Foreign Direct Investment

Overview

The Wholly Foreign-Owned Enterprise (WFOE) is one possible business structure that can be used by foreign investors to register and license a business in China. The WFOE is a limited liability company (liability is limited to the amount of the registered capital) that is 100% owned by foreign investors. WFOEs were originally conceived to encourage manufacturing activities that were either oriented towards exporting products or that introduced advanced technology into China. However, with China’s entry into the WTO, these conditions were gradually abolished and the WFOE is increasingly being used for service providers such as a variety of consulting and management services, software development, trading enterprises, etc.

Shenzhen is one of the best choices for doing business in China. Situated in the Pearl River Delta, Shenzhen is the first Special Economic Zone since China carried out reform and open-door policy 30 years ago. Shenzhen has an area of 1953 square km’s and a population of more than 10 million. Shenzhen is the best city both for living and working in China, as well as the fastest growing city in the world. In Shenzhen you can enjoy the sound infrastructure and the intensive industrial chain for trading, manufacturing and value investment. Since Shenzhen is bordering Hong Kong, you can also take great advantage and opportunity from the “one country, two systems” policy. 

 

Pros & Cons of China Wholly Foreign-Owned Enterprise (WFOE)

Pros

With separate legal entity in China. Can carry out all business activities ( subject to the business scope stated in business licence ). Can negotiate for tax incentive with local government. Can hire local staff.

Cons

Application process is more complex and each step may have profound impact in future development of the company: business scope, financing, tax rates, director board management etc. Capital injection is required to meet the minimum level for specific industry and in specific territory of China (such as free trade zones and export processing zones). The mimimum capital is around US$140,000. Even though WFOE is limited liability in nature, a legal representative needs to be appointed and take up unlimited liability of the WFOE.

 

Key Points of WFOEs

- Business Scope
The Business Scope is narrowly defined and interpreted for all businesses in China; a WFOE may only legally conduct business within the business scope that appears on its business license.

In the application documents, the business scope is written as a list of business activities that the WFOE will conduct in China, and the first business activity will define the overall nature of the WFOE for classification purposes. The classification will further define the minimum required capital, type of invoices, type of applicable taxes, etc. As one example, for a previous WFOE registration, the company’s business scope was written as “retail of cosmetic products, training on cosmetic products, after-sales services.” The nature of this WFOE was therefore defined by the Chinese authorities as a “retail-trading WFOE”, thus the required registered capital was RMB300,000, and it was able to receive the Value-Added-Tax invoices that are essential to a trading company in China.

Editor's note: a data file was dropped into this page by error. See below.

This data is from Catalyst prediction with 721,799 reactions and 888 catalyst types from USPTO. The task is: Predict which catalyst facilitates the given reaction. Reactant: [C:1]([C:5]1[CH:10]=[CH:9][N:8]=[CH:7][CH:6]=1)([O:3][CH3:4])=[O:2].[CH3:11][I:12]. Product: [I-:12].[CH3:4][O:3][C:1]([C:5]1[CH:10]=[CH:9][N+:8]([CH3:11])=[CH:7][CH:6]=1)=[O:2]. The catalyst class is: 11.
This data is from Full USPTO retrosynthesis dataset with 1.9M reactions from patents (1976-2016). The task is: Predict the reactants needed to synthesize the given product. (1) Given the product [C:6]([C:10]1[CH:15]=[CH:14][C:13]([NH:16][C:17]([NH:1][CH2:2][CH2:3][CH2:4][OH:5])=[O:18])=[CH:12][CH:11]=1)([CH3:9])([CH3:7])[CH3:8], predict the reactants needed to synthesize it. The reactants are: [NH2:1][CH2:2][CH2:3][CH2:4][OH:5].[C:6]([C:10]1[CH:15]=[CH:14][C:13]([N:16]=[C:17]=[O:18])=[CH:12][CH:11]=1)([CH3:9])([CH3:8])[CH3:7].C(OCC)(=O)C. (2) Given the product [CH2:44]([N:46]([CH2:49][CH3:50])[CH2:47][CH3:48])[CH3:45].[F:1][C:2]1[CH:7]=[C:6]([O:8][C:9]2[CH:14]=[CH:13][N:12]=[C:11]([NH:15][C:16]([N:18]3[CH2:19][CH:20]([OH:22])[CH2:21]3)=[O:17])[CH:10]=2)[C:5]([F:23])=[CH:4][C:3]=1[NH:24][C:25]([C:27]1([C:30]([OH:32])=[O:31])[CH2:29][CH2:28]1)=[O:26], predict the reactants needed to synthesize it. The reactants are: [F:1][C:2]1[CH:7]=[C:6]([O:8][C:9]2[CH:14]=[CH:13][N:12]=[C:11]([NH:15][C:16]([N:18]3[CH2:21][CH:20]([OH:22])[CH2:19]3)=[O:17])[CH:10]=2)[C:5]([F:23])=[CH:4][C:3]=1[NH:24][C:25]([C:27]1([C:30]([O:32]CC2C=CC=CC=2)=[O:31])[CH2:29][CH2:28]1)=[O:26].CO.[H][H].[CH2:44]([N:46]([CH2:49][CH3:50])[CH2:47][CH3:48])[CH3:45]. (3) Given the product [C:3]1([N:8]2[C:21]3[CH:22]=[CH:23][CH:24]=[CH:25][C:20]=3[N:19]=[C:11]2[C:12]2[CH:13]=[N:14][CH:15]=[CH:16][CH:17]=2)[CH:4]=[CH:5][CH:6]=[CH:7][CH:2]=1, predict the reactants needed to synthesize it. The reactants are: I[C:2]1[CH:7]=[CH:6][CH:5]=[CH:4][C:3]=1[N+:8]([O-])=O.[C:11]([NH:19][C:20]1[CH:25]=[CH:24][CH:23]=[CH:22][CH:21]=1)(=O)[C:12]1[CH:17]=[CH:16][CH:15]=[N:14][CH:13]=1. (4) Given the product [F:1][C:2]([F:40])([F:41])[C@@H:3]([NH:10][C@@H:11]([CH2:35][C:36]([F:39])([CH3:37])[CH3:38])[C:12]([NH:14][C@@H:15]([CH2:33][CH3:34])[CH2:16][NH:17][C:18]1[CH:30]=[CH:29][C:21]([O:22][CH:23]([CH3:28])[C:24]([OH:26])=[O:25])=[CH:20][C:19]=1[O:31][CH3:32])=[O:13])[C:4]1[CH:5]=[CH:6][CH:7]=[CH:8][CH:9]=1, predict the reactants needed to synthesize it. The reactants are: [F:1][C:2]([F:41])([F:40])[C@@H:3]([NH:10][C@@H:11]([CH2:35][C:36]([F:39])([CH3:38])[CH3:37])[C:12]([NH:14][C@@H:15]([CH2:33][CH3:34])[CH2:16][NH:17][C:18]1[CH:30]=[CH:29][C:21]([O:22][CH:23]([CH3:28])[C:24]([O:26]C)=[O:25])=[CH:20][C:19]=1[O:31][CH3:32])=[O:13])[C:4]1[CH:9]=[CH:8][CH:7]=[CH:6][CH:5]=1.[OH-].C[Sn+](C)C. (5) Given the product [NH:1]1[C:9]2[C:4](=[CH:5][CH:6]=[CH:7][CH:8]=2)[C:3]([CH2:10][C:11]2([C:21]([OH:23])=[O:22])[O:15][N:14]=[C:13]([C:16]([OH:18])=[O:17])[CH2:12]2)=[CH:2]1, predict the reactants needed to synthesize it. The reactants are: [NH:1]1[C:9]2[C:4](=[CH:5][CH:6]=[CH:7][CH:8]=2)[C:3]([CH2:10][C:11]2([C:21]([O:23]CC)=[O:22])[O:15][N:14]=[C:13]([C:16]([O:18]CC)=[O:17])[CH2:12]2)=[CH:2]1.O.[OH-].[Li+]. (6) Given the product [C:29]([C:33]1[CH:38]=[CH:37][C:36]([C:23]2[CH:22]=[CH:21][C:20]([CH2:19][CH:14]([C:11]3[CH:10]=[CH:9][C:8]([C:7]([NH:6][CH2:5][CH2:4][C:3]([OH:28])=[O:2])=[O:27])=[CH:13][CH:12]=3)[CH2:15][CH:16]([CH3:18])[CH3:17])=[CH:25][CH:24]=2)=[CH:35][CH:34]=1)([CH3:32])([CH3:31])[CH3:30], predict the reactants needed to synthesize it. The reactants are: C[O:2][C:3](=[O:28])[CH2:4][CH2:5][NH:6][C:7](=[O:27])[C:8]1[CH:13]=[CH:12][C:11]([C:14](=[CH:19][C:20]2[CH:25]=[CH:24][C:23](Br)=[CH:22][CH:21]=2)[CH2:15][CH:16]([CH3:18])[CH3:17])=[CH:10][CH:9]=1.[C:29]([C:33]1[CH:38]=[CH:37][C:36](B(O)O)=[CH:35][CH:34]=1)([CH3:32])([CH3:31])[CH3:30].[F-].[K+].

Because the scope of business is crucially important in the WFOE business registration application, We always confers with the appropriate officials to ensure that every business activity that is listed on the registration application is an approved business activity and that every business activity is designed as broadly as allowable so that clients can be more flexible in what activities they are allowed to conduct. We will not submit an application until we are assured that the application information follows the pertinent rules and regulations and that it will allow our clients to achieve the maximum benefits of running their businesses in China.

- Registered Capital and Total Investment Quota
Registered Capital and Total Investment Quota are two important types of capital that the Chinese government officials will check to ensure that both are listed correctly. The amounts for both types of capital will appear on the Approval Certificate and Business License.

Registered Capital is the amount of funds that the Chinese government requires of foreign investors to contribute to their projects in China (e.g. WFOEs). The Chinese government sets requirements for the minimum amount of registered capital to start a business. Registered Capital must be of an amount greater than the minimum requirement of the China Company Law (currently RMB100,000). The Registered Capital can only come from the foreign investors, and must be actually paid into the company bank account then verified by an independent certified accounting agency in China. The amount of registered capital can be increased but official procedures will be required. Registered Capital must be no less than 70% of the Total Investment Quota; however, the ratio may be decreased when the amount of Registered Capital exceeds US$ 3 million.